Unusual Campaign: NGOs' Long Battle to End Contra Aid
Dean, Paul T.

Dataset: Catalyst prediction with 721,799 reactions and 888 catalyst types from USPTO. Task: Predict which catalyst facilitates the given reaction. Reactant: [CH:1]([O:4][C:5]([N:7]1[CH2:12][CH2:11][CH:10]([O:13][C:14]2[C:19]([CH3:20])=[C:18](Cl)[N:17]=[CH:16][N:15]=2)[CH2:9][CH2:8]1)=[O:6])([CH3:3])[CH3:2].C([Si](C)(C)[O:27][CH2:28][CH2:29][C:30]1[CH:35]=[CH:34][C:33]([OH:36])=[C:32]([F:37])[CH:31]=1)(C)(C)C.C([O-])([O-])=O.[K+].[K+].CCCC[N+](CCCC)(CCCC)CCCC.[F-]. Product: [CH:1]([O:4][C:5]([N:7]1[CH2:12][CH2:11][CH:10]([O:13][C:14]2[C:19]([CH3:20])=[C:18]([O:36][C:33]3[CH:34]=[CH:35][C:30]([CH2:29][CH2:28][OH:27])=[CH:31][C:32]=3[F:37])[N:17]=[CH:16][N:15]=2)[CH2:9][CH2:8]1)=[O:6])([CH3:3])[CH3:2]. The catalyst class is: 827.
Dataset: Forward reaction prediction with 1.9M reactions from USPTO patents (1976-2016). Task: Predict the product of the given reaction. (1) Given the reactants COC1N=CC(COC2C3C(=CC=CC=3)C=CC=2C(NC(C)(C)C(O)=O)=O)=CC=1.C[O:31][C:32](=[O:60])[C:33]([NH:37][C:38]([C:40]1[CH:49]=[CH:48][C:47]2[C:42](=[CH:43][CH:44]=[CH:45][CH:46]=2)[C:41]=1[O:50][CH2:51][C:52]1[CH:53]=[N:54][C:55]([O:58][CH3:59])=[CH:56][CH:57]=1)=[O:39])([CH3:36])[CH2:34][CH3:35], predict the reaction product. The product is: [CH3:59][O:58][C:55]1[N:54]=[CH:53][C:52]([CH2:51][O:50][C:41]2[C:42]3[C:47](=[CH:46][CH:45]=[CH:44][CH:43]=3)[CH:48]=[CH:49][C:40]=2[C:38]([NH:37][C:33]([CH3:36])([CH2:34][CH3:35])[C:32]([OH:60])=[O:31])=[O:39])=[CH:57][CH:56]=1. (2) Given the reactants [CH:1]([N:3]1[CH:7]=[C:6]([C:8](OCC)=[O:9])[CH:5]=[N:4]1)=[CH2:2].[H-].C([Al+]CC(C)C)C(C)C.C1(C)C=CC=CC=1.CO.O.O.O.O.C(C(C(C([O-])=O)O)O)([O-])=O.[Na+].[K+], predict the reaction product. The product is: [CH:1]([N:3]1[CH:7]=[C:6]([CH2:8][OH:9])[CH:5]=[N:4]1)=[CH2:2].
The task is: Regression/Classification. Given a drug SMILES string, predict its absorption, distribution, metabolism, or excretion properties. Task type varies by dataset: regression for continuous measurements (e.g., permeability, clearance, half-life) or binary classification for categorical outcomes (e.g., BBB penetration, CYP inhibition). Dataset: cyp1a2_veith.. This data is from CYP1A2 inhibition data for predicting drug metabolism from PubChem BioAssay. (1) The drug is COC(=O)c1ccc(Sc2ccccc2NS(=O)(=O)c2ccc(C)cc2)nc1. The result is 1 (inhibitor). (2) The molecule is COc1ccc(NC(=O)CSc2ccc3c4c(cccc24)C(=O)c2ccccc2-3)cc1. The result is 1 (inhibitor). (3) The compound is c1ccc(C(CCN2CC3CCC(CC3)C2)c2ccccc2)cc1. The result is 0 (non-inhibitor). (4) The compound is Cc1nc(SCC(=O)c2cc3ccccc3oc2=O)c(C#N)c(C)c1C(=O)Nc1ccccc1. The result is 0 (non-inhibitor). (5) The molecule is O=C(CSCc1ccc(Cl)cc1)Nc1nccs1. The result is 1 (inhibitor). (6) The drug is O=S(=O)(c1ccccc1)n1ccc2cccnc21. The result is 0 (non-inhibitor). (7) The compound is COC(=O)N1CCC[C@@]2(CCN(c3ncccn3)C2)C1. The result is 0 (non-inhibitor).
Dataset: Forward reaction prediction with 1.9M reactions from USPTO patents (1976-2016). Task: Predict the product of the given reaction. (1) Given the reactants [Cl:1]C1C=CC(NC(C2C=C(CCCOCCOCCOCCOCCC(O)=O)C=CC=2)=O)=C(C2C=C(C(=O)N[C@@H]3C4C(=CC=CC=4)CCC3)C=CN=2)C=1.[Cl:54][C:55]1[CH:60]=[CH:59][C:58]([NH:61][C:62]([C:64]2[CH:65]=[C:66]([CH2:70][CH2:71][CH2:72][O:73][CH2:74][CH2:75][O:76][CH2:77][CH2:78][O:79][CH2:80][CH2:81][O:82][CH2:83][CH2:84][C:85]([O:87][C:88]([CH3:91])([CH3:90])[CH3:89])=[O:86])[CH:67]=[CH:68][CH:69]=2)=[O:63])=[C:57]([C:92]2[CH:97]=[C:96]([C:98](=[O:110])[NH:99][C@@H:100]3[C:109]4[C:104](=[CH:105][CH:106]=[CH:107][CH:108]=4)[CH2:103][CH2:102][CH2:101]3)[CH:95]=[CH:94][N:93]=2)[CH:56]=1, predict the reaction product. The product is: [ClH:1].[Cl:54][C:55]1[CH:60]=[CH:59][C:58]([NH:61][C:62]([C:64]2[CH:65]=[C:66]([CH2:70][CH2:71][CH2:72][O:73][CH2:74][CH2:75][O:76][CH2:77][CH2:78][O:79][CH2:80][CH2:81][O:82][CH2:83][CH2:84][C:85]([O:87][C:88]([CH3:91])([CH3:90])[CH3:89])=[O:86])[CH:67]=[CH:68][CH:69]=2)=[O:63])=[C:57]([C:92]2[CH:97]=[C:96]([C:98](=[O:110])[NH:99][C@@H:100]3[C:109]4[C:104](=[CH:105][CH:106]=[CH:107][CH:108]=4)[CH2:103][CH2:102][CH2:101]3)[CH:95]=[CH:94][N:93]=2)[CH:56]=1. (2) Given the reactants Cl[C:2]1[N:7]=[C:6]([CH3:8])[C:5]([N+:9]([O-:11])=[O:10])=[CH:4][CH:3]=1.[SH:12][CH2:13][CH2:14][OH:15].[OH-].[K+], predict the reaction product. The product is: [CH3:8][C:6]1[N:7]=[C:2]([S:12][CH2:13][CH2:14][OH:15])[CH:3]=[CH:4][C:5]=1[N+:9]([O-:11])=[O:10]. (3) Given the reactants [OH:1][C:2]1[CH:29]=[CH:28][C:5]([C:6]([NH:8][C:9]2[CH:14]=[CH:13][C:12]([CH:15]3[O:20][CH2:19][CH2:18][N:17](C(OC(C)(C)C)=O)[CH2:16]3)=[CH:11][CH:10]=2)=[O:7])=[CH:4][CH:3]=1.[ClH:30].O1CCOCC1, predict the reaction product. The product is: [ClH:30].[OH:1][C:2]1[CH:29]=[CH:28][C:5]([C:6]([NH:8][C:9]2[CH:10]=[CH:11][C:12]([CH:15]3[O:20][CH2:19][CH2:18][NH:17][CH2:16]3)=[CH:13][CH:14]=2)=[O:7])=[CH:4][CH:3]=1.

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In April 1985 the Reagan administration asked for $14 million in nonmilitary Contra aid. The House of Representatives rejected the request by a vote of 215 to 213. Shocked CIA director William Casey credited non-governmental organizations (NGOs) saying, "If Tip O'Neill didn't have Maryknoll nuns who wrote letters, we would have a contra program." The Reagan administration's efforts to discredit, harass, and discredit various NGO's throughout the 1980s showed how powerful they believed the movement of NGOs to be. Finally, after the House of Representatives narrowly voted down renewed funding for the Contras in February 1988, both the leaders of the anti-Contra aid and the Contra aid backers credited or blamed NGOs for the defeat of Contra funding. This study examines how and why NGOs were able to play a decisive role in the decision making of United States foreign policy over the Sandinista-Contra conflict in Nicaragua. This study defines NGOs as a non-state actor who attempted to influence United States foreign policy, and focuses on NGOs that were propelled by altruism rather than profit. Some of these groups were formed specifically to influence United States foreign policy; for example, Washington Office on Latin America (WOLA), Witness for Peace, and Countdown 87. Others, like individual churches and denominations, believed that influencing foreign policy fit within their preexisting purposes to work for the peace and prosperity of citizens of every nation. After years of trial and error these religious and humanitarian organizations found that they could influence United States foreign policy with a mixture of grass roots organizing, strategic alliances with political parties, and targeted political pressure. This study primarily utilized the papers of Democrat Representative David Bonior and House Speaker, Tip O'Neill, who kept extensive records of the efforts of various NGOs who worked to change US foreign policy. It also examined published works from members of the Reagan Administration, debates in congress, US government publications, and influential US periodicals who reported on the major actors of the US policy toward Nicaragua as Congressional debates unfolded.